via charles scott wilkin

art house: klari reis

you can’t get more colorful than klari reis, and her newest ongoing collection, entitled petri dish paintings, is the most vibrant yet. we stumbled upon klari’s work via her fun blog, the daily dish 2013, where she is featuring a different petri dish painting everyday of this year. when most of us think of a petri dish, we probably get grossed out by the thought of multiplying bacteria, but one look at the mesmerizing paint colors in one of klari’s petri dishes and you’ll fall in love! klari uses reflective epoxy polymer to depict electron microscopic images of natural and unnatural cellular reactions. the effect is hopeful, almost playful, belying the serious nature of the subject matter. pictured below is a selection of a few works from her ongoing collection, petri dish paintings, but don’t stop there. check out her fun website to see her other collections, 99 apothecary bottles, and street anatomy, as well as over 300 petri dish paintings.

via the daily dish 2013

via klari art

art house: brainwave sofa

from the innovative mind of lucas maassen and the creative technologies of dries verbruggen, comes the amazing brainwave sofa! although the brainwave sofa is an intriguing delight for the eyes, the true beauty is found in it’s concept. the shape of the brainwave sofa is entirely determined by a three second recording of maassen’s neural ‘alpha’ activity. neural ‘alpha’ activity is recorded during an eeg or fmri, which uses magnetic resonance imaging to evaluate an individuals brain functions. the three second computer file is then sent to a cnc milling machine that mills the brainwave sofa in soft foam. a warm grey felt with buttons in the valleys is applied by hand to ensure the shape of the brainwave is honored. the brainwave sofa is a futuristic reference to a production workflow in which the designer merely closes his/her mind, and a computer prints the result as a three-dimensional functional form.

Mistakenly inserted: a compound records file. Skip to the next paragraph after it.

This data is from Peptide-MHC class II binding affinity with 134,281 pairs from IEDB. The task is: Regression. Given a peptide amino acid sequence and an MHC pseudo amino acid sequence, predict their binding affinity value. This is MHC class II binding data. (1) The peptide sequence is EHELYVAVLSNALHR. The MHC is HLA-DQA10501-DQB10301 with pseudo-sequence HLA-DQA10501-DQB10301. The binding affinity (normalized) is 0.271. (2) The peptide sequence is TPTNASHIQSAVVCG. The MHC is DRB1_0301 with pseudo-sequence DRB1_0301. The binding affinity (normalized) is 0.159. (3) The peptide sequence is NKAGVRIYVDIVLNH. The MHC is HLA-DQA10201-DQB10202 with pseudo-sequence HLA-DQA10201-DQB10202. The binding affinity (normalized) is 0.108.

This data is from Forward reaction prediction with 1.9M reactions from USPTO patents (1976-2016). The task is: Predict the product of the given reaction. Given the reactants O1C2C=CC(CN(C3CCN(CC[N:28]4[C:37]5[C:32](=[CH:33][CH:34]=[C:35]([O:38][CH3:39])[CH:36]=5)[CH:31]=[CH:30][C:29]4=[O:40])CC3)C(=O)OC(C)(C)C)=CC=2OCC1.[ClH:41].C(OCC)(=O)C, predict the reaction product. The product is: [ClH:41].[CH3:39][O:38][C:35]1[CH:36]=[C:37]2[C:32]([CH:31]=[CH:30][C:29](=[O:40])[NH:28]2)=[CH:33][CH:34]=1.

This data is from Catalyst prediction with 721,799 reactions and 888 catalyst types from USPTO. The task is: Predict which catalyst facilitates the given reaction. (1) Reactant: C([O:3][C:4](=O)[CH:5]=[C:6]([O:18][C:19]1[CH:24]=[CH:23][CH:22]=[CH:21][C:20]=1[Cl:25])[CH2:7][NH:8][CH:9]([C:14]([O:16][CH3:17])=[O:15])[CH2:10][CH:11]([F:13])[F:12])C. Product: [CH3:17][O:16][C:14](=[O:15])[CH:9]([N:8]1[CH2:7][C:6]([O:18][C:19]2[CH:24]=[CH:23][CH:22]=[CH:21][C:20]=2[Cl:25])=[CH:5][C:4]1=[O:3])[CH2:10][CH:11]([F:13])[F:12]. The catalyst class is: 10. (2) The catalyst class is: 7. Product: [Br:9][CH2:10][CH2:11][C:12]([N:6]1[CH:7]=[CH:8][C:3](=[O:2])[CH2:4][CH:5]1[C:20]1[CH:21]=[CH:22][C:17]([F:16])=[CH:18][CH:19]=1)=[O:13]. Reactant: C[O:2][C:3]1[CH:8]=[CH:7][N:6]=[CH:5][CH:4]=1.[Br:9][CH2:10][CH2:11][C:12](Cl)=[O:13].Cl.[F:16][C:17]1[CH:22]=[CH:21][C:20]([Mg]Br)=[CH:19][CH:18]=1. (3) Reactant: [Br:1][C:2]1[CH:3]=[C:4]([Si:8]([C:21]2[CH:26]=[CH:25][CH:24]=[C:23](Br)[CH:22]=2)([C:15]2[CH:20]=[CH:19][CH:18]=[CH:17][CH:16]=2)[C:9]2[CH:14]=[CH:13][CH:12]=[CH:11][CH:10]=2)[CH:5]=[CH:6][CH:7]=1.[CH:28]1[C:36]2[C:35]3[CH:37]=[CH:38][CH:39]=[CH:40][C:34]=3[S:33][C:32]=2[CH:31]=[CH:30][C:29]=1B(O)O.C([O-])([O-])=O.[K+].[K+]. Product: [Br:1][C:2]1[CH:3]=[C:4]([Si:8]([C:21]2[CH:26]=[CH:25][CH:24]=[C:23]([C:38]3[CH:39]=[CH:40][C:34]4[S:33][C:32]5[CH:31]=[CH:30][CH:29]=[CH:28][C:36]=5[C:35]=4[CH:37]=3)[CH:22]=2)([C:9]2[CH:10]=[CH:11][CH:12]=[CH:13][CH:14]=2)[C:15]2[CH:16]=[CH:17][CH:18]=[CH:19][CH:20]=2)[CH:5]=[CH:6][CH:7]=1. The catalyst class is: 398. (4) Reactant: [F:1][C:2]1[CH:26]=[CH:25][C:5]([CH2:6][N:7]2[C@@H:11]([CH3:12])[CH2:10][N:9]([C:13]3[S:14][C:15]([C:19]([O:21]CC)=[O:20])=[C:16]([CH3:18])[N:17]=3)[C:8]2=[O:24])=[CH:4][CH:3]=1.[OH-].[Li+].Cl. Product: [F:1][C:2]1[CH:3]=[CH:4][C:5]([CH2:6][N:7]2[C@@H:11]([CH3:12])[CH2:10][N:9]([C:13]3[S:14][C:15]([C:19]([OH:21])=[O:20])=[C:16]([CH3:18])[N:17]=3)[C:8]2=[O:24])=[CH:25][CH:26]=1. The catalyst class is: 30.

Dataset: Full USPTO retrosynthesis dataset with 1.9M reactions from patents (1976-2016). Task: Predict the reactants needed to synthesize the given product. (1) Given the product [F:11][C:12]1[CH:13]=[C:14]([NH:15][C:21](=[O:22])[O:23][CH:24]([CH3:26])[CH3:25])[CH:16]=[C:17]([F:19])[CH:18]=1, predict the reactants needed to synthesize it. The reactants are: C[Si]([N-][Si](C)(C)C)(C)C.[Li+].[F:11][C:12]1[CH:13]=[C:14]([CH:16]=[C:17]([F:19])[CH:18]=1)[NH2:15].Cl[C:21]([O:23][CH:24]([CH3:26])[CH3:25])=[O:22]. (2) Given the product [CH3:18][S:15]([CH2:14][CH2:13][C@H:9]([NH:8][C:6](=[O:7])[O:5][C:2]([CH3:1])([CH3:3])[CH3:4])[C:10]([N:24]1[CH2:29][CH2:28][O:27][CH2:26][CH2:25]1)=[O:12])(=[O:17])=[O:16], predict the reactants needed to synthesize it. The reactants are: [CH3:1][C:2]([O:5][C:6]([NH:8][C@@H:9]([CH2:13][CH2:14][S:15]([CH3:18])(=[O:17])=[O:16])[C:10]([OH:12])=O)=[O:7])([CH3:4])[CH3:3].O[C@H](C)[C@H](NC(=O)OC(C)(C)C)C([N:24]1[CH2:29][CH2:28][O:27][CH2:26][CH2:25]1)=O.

via lucas maassen

lucas maassen and dries verbruggen are no strangers to innovative design, and have many prior creations that lead them to this phenomenal collaboration. most well known for his lively sitting chairs, lucas maassen is not interested in the conventional, and his work seems to challenge our perspective of the world as we know it. pictured below are some of his most intriguing projects including: sitting chairs, singing chair, and lucas maassen & sons furniture factory. to learn more about his inspirational projects and watch some awesome short videos, check out his website.

via lucas maassen

dries verbruggen, the tech designer behind the brainwave sofa, is ahead of the curve when it comes to technology and product creation. the design studio, unfold, was founded in 2002 by dries verbruggen and claire warnier, after they graduated from the design academy. the unfold-duo challenges the viewer to have a closer look by subtly playing with aspects such as spatial alienation, unexpected material combinations, and a good dose of humour. pictured below are their most futuristic, indepth projects including: kiosk, the 3d ceramics printer, and ceramics made by the printer. to find out more about their astounding, technological creations, check out their website.

printed ceramics by unfoldvia unfold design studio

bibliophile: menagerie